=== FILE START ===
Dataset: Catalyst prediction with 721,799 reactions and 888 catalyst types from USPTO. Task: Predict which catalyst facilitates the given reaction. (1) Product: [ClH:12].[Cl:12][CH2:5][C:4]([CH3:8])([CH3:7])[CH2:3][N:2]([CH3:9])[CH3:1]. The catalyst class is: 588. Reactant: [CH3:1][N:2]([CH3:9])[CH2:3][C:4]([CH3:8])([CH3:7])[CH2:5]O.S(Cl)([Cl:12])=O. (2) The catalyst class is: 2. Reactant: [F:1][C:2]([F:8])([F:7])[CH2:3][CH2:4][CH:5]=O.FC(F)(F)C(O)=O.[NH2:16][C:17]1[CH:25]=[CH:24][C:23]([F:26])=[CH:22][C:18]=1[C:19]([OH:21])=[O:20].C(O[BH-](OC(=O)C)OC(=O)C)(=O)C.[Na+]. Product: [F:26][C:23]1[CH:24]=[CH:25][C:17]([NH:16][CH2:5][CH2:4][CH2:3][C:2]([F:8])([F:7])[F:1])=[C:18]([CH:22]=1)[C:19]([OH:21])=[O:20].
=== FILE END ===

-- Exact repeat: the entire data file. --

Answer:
Dataset: Catalyst prediction with 721,799 reactions and 888 catalyst types from USPTO. Task: Predict which catalyst facilitates the given reaction. (1) Product: [ClH:12].[Cl:12][CH2:5][C:4]([CH3:8])([CH3:7])[CH2:3][N:2]([CH3:9])[CH3:1]. The catalyst class is: 588. Reactant: [CH3:1][N:2]([CH3:9])[CH2:3][C:4]([CH3:8])([CH3:7])[CH2:5]O.S(Cl)([Cl:12])=O. (2) The catalyst class is: 2. Reactant: [F:1][C:2]([F:8])([F:7])[CH2:3][CH2:4][CH:5]=O.FC(F)(F)C(O)=O.[NH2:16][C:17]1[CH:25]=[CH:24][C:23]([F:26])=[CH:22][C:18]=1[C:19]([OH:21])=[O:20].C(O[BH-](OC(=O)C)OC(=O)C)(=O)C.[Na+]. Product: [F:26][C:23]1[CH:24]=[CH:25][C:17]([NH:16][CH2:5][CH2:4][CH2:3][C:2]([F:8])([F:7])[F:1])=[C:18]([CH:22]=1)[C:19]([OH:21])=[O:20].